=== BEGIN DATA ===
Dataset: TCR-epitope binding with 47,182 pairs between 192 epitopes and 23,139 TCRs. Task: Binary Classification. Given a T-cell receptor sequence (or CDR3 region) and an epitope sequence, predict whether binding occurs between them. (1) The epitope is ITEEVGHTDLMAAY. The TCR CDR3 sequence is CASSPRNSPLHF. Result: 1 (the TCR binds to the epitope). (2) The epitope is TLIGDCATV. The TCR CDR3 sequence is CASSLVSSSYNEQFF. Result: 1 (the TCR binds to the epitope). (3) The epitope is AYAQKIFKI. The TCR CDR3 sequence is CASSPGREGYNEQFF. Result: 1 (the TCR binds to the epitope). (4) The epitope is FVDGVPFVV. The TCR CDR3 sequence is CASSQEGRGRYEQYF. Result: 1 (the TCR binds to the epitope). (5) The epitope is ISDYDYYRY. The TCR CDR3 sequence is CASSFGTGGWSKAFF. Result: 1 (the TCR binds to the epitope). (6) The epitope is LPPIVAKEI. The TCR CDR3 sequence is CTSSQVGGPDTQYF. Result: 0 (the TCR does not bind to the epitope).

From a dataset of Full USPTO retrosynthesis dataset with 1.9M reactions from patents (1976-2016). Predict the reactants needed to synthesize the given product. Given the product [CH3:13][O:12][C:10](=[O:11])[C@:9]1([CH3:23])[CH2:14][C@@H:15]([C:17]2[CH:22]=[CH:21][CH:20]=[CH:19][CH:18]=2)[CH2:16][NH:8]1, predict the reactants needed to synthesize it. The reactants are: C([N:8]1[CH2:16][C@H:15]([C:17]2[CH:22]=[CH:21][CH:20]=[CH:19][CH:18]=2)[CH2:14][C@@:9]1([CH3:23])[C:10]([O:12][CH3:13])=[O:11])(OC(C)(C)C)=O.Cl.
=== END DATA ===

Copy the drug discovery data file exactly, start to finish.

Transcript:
Dataset: TCR-epitope binding with 47,182 pairs between 192 epitopes and 23,139 TCRs. Task: Binary Classification. Given a T-cell receptor sequence (or CDR3 region) and an epitope sequence, predict whether binding occurs between them. (1) The epitope is ITEEVGHTDLMAAY. The TCR CDR3 sequence is CASSPRNSPLHF. Result: 1 (the TCR binds to the epitope). (2) The epitope is TLIGDCATV. The TCR CDR3 sequence is CASSLVSSSYNEQFF. Result: 1 (the TCR binds to the epitope). (3) The epitope is AYAQKIFKI. The TCR CDR3 sequence is CASSPGREGYNEQFF. Result: 1 (the TCR binds to the epitope). (4) The epitope is FVDGVPFVV. The TCR CDR3 sequence is CASSQEGRGRYEQYF. Result: 1 (the TCR binds to the epitope). (5) The epitope is ISDYDYYRY. The TCR CDR3 sequence is CASSFGTGGWSKAFF. Result: 1 (the TCR binds to the epitope). (6) The epitope is LPPIVAKEI. The TCR CDR3 sequence is CTSSQVGGPDTQYF. Result: 0 (the TCR does not bind to the epitope).

From a dataset of Full USPTO retrosynthesis dataset with 1.9M reactions from patents (1976-2016). Predict the reactants needed to synthesize the given product. Given the product [CH3:13][O:12][C:10](=[O:11])[C@:9]1([CH3:23])[CH2:14][C@@H:15]([C:17]2[CH:22]=[CH:21][CH:20]=[CH:19][CH:18]=2)[CH2:16][NH:8]1, predict the reactants needed to synthesize it. The reactants are: C([N:8]1[CH2:16][C@H:15]([C:17]2[CH:22]=[CH:21][CH:20]=[CH:19][CH:18]=2)[CH2:14][C@@:9]1([CH3:23])[C:10]([O:12][CH3:13])=[O:11])(OC(C)(C)C)=O.Cl.